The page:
Truly empowering women?

The biggest news at the Golden Globes this year was not which television series won the most honors. It was Oprah Winfrey’s speech, saying of the “brutally powerful men” in Hollywood who have sexually harassed and abused women: “Their time is up!” 
It is easy to be cynical about Hollywood. And surely some who wore black to the ceremony, declaring solidarity with victimized women, knew what was going on and looked the other way for years – until condemning sexual harassment became fashionable.
But we can all agree that such harassment and abuse must be opposed. The important questions are why it has become common, and what to do about it. On that score, both Hollywood and leading secular feminist groups have much to answer for. Both have endorsed the idea of sex as a game, a form of self-serving recreation.
Some men have decided that if it’s a game, they want to make sure they are the winners. 
The deeper question is not whether men or women should be more “empowered” in their relationships, but whether love between man and woman is about exerting power over another person at all. And if the diagnosis is wrong about that, the treatment will be only cosmetic – or something far worse.
In the category of “far worse” is a proposal moving forward in my home state of Washington. Allegedly as a way of empowering women, the Legislature would demand that health plans in the state that cover childbirth must include “substantially equivalent coverage” for abortion.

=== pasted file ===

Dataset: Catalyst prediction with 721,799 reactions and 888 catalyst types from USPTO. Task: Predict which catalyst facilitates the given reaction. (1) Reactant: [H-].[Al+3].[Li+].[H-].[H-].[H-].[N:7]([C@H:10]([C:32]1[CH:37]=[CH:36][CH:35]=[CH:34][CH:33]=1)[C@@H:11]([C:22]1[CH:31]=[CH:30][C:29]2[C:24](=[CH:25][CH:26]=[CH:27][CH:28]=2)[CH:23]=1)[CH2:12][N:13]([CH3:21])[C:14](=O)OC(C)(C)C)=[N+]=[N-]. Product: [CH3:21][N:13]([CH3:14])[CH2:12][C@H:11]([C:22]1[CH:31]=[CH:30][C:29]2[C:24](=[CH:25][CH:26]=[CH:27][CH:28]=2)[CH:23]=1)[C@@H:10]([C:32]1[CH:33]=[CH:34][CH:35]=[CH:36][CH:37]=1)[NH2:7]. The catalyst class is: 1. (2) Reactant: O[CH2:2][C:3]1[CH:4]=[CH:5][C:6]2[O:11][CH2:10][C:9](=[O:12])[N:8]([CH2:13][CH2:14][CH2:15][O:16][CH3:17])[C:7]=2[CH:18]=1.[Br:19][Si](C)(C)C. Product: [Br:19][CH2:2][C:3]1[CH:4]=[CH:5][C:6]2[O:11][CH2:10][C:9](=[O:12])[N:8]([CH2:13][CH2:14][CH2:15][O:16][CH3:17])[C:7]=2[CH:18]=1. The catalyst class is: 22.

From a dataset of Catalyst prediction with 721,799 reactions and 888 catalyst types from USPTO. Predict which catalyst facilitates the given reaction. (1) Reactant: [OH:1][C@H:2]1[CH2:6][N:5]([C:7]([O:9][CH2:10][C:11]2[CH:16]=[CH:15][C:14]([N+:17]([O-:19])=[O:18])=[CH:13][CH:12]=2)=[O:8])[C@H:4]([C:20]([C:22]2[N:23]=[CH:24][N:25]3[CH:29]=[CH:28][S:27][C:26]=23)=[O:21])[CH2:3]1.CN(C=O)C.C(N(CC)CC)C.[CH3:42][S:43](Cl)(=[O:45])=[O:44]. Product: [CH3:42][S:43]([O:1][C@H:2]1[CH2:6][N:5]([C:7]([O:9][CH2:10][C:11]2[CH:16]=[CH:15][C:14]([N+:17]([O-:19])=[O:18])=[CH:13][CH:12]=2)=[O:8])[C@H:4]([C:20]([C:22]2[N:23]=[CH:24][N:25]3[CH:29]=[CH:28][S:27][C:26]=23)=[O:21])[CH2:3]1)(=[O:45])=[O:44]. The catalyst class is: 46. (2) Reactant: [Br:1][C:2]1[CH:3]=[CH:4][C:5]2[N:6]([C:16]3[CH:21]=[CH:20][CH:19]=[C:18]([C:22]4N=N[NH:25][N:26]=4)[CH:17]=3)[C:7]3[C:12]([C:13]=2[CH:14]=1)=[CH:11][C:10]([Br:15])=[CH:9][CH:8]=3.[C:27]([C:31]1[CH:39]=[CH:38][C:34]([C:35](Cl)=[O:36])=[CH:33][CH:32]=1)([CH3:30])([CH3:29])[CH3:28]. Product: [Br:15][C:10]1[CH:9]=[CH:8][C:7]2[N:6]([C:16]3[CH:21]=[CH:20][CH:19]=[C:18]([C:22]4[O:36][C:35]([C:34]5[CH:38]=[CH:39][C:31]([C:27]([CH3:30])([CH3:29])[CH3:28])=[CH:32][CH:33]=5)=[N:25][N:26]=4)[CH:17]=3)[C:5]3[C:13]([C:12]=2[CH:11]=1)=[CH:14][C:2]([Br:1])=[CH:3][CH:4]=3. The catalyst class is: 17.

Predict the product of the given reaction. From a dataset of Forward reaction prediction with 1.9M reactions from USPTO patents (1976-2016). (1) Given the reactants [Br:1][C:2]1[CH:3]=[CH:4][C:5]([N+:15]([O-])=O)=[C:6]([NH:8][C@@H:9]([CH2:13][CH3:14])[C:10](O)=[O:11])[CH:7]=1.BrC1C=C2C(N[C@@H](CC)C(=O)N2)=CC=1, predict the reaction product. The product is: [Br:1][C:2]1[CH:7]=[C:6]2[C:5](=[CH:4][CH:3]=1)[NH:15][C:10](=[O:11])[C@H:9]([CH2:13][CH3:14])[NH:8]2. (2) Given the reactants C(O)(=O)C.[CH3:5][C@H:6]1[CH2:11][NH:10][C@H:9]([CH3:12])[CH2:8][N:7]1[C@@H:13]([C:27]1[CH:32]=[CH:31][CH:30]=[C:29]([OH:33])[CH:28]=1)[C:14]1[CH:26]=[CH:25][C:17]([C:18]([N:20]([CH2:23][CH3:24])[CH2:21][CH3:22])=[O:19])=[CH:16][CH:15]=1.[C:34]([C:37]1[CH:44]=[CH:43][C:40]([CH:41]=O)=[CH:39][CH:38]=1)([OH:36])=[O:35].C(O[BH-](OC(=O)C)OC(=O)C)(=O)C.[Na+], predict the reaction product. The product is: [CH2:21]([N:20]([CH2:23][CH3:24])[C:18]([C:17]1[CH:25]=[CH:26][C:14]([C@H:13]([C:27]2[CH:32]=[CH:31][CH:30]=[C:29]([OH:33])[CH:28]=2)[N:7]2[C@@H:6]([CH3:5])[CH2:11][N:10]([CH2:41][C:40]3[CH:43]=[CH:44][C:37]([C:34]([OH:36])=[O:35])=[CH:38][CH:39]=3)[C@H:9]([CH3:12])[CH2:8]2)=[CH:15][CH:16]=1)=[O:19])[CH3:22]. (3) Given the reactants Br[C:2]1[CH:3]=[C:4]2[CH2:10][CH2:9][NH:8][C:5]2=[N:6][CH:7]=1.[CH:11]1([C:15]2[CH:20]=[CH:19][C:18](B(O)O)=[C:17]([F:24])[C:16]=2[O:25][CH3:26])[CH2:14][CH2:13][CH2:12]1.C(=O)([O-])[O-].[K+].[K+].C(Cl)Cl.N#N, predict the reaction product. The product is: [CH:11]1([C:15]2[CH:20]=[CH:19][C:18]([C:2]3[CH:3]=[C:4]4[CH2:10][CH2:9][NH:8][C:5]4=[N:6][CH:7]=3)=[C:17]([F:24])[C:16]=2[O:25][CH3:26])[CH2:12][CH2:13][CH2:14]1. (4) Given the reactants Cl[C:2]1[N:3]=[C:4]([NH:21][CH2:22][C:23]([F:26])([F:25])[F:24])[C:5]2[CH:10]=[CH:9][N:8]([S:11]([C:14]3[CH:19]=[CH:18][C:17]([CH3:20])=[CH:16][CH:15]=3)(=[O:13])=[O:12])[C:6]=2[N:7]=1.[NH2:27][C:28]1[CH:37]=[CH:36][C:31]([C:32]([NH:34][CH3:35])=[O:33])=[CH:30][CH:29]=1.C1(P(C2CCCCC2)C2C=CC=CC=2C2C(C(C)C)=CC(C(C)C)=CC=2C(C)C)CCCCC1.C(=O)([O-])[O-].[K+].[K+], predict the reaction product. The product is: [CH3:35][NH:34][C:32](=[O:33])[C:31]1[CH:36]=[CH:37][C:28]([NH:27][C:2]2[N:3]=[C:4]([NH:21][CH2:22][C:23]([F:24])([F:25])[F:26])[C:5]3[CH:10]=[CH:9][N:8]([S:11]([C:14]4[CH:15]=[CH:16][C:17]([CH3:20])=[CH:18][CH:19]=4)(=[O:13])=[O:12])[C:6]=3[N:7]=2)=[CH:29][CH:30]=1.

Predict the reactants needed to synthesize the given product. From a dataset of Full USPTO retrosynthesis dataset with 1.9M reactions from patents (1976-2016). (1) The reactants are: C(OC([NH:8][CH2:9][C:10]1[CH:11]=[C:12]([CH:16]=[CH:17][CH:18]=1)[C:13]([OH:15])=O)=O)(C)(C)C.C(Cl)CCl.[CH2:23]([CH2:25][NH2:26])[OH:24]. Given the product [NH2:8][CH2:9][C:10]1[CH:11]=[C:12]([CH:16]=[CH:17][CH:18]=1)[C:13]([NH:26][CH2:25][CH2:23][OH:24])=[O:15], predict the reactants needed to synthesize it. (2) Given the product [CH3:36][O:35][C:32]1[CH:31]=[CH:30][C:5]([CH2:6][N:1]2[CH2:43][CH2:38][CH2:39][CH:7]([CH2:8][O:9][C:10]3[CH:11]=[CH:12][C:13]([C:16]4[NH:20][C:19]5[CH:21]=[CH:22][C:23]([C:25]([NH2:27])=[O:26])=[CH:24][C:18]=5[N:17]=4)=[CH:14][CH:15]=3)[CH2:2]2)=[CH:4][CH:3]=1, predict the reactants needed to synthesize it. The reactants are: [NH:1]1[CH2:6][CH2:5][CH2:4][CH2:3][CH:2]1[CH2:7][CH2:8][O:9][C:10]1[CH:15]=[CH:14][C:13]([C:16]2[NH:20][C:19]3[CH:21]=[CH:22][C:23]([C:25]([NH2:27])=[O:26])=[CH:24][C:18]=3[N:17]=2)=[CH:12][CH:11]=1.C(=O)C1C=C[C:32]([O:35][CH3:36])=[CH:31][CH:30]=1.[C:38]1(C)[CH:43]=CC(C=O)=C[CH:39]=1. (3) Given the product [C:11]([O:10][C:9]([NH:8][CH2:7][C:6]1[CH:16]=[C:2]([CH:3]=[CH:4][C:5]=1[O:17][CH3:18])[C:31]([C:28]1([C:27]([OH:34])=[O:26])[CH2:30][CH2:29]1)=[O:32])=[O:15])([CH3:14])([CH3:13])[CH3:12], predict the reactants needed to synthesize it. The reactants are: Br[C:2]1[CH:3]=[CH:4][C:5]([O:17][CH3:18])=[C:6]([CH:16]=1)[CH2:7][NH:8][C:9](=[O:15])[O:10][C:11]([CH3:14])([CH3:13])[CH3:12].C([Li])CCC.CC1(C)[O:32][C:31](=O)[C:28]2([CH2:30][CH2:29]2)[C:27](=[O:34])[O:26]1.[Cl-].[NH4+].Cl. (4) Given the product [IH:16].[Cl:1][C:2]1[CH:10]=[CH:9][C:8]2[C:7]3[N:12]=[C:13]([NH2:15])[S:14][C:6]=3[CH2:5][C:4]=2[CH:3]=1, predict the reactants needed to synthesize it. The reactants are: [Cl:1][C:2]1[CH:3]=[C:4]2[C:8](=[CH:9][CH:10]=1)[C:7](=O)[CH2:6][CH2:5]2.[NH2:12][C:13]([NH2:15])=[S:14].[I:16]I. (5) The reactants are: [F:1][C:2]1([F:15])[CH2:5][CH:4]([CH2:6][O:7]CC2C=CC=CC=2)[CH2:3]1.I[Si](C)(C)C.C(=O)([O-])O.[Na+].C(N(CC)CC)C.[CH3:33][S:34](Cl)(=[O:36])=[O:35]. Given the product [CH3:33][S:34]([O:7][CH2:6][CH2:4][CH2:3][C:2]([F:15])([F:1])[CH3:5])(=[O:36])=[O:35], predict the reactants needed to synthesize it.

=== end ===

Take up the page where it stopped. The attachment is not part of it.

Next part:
Common sense suggests that this doesn’t attack discrimination against women – it attacks the conscience of any woman or man who sees a difference between a live baby and a dead one.
In fact, most major health insurers are happy to cover abortion – for the simple and callous reason that it is cheaper for them than a live birth, as the latter generally makes them cover health care for a new dependent. 
Moreover, low-income women already have complete abortion coverage through the state’s Medicaid program. And even women who have abortion coverage often pay cash for an abortion, as they do not want this procedure listed on any document others may see. 
A woman already has a hard time finding a health plan that will not make her pay for other women’s abortions. Now the state would make it illegal to sell her such a plan.
Who is helped by such coercive mandates? As pro-life feminists have long known, the person who most benefits from readily available abortion is the irresponsible man. Once upon a time, men whose partners became pregnant were expected to offer marriage. Now many men think the height of honor is to offer to pay for an abortion.
If the woman refuses, that is her choice – and her problem. With mandatory “free” abortion coverage, he need not even make that gesture. The state has provided, and he can abandon the woman without further ado. 
If mandates like this are approved, we cannot say of predatory males that “their time is up.” Their time has arrived – all wrapped up in the guise of “empowering” their victims. 
Doerflinger worked for 36 years in the Secretariat of Pro-Life Activities of the U.S. Conference of Catholic Bishops. He writes from Washington state.
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